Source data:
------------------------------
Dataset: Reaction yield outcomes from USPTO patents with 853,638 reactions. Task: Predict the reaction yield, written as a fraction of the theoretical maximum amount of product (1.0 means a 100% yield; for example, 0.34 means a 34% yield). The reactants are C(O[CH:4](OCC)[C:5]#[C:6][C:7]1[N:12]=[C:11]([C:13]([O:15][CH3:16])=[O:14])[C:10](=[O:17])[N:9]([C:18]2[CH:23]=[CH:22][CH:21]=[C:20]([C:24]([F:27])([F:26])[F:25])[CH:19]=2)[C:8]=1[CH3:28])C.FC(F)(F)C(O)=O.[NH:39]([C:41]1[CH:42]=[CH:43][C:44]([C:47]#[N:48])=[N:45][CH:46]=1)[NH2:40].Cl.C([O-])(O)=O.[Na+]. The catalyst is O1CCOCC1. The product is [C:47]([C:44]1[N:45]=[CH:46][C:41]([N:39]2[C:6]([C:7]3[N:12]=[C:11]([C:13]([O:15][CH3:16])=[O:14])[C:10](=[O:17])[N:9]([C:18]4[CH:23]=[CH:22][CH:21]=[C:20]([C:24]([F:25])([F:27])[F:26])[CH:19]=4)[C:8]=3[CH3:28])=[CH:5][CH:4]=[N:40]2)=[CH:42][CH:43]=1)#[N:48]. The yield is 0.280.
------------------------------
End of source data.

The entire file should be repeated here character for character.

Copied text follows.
Dataset: Reaction yield outcomes from USPTO patents with 853,638 reactions. Task: Predict the reaction yield, written as a fraction of the theoretical maximum amount of product (1.0 means a 100% yield; for example, 0.34 means a 34% yield). The reactants are C(O[CH:4](OCC)[C:5]#[C:6][C:7]1[N:12]=[C:11]([C:13]([O:15][CH3:16])=[O:14])[C:10](=[O:17])[N:9]([C:18]2[CH:23]=[CH:22][CH:21]=[C:20]([C:24]([F:27])([F:26])[F:25])[CH:19]=2)[C:8]=1[CH3:28])C.FC(F)(F)C(O)=O.[NH:39]([C:41]1[CH:42]=[CH:43][C:44]([C:47]#[N:48])=[N:45][CH:46]=1)[NH2:40].Cl.C([O-])(O)=O.[Na+]. The catalyst is O1CCOCC1. The product is [C:47]([C:44]1[N:45]=[CH:46][C:41]([N:39]2[C:6]([C:7]3[N:12]=[C:11]([C:13]([O:15][CH3:16])=[O:14])[C:10](=[O:17])[N:9]([C:18]4[CH:23]=[CH:22][CH:21]=[C:20]([C:24]([F:25])([F:27])[F:26])[CH:19]=4)[C:8]=3[CH3:28])=[CH:5][CH:4]=[N:40]2)=[CH:42][CH:43]=1)#[N:48]. The yield is 0.280.